Typos are our best friends when they reduce us to tears from laughing (DYAC, anyone?). But typos are also our worst enemies when it changes the meaning of the original message completely. As such, even us in the media are not spared from making these “very human” mistakes sometimes. While some of us are lucky enough to catch it before it does further damage, others are doomed to live with the screen shots of their typos for eternity.
And on that note, here are some of this year’s most epic (and could be quite damaging) typos from some of your most trusted news sources.
In January this year, we were caught off-guard when The Guardian published a ranking of cricket commentators from the recent Ashes series between England and Australia. Sure, it wasn’t exactly breaking news but it still sat in their “Sport” category and sports news, as you might know, does garner some attention. This one pull in a lot that day because there was a slight problem with the headline:
Stanley Johnson (of BrandDNA) was one of the first to spot the “wanking” error and immediately alerted them. They changed it, of course. The headlines now read, “Ashes: ranking Australian TV’s cricket commentators”. But it’s likely that the blunder didn’t go down without a guffaw or two – especially from the TV commentators themselves, we’re sure.
A few months ago, Facebook announced that they’ve bought over popular instant online messaging platform, WhatsApp. The exact acquisition was $4 billion in cash, $12 billion in stock (8.5% of the company) plus $3 billion in restricted shares. It was perhaps one of the biggest business news of February 2014. Naturally, BBC being BBC, would be one of the first to announce it:
Perhaps it was really early in the morning for the writer or maybe it was scheduled somewhere late into the night before but the slip of the finger distorted the message altogether. Or should we say, “massage”? BBC sent out the correction half an hour later but smartphone and tablet users (who had the alerts on their lockscreen on) were immediately drawn to the headlines.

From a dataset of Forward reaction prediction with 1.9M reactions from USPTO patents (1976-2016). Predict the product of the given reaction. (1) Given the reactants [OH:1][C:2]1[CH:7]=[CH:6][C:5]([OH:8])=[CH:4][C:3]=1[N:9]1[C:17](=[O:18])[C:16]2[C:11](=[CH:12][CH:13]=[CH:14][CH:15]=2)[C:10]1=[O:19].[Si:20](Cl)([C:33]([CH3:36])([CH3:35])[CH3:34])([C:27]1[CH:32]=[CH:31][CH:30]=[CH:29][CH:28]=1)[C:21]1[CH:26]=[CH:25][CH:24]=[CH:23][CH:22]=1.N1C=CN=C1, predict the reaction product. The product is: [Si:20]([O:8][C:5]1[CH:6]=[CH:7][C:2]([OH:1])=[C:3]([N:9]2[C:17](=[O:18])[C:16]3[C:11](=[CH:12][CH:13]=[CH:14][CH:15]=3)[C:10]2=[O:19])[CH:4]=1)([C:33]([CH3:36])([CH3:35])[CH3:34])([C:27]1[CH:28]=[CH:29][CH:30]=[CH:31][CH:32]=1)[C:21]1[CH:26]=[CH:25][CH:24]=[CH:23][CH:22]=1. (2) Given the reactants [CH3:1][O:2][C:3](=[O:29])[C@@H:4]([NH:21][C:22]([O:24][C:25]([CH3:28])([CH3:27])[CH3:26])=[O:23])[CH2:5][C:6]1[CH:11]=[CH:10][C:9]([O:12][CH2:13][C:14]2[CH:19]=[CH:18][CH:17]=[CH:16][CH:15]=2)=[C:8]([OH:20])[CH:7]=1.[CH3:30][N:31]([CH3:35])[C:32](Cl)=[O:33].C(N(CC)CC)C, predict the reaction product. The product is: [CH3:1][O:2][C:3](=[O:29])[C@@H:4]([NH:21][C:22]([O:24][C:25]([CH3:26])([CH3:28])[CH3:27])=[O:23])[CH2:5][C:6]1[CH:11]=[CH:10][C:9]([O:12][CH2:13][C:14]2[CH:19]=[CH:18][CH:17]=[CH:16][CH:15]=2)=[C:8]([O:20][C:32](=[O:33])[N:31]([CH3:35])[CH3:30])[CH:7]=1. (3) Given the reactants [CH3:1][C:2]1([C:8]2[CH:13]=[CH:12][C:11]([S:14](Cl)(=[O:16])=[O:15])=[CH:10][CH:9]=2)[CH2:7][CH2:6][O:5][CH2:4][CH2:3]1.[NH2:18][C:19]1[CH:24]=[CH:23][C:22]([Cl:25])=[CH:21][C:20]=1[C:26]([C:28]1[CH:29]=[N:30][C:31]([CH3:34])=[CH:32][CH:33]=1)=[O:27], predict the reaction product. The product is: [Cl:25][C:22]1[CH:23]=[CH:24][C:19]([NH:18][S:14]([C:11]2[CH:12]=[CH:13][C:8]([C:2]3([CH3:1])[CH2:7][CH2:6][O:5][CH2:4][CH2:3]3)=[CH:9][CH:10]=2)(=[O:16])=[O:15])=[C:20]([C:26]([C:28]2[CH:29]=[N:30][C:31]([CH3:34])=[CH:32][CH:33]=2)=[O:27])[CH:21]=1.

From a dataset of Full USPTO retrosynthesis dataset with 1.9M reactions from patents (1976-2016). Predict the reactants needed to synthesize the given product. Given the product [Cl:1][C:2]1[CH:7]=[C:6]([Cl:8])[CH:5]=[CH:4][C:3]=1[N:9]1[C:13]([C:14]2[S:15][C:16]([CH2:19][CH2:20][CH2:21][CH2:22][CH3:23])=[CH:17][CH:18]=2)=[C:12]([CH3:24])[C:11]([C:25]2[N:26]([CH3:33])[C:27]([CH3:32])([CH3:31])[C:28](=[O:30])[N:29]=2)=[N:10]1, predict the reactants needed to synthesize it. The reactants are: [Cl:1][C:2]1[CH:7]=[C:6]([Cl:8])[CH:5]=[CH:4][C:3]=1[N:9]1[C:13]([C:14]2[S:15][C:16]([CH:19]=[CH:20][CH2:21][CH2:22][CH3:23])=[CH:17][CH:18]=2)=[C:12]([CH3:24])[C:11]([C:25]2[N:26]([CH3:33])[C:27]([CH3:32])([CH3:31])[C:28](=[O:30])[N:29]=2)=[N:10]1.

No real harm done, just a joy to wake up to.
The Associated Press (AP)
Just last night, AP tweeted a major blooper (which could’ve been easily avoided) to their 3.4 million followers on Twitter. This comes from a personal experience as we were “watching” in happen live. In fact, it happened right before malaysiakini tweeted about the TransAsia Airways flight #GE222 crash in Taiwan so you can imagine our shock horror when we saw this (refer to the bottom tweet):
It received serious backlash from Twitterverse with some hurling less-than-nice things at the trusted news source because it was coming too soon after Malaysia Airlines #MH17’s ill-fated flight. The use of commas here is very, very important i.e. “BREAKING: Dutch military plane, carrying bodies from Malaysia Airlines Flight 17 crash, lands in Eindhoven”.
Also, we reckon the word “BREAKING” before the tweet must’ve made the entire statement a whole lot more dramatic than first intended. Put the two and two together and there you have it.
Bonus: American Air
Alright, this one didn’t come from a trusted news source’s social media anything neither was it a typo per se. It is, however, still a massive blunder. Some companies’ Twitter accounts are so hard to manage due the sheer number of followers and the volume of tweets received daily, that they’ve resorted to “robo-tweets”, which are basically auto-responders. Imagine one customer’s amusement when this happened:
The robo-tweet was immediately deleted after the airline noticed the “whoopsie!” they made and then engaged a
person human to reply, “Please let us know if we can help in any way.” Ahh. Much better, no?
So, that’s all we’ve got for now. We’ll add more to the list as and when we come across ’em. Do you have any that you’d like us to add to the list? Let us know in the comments!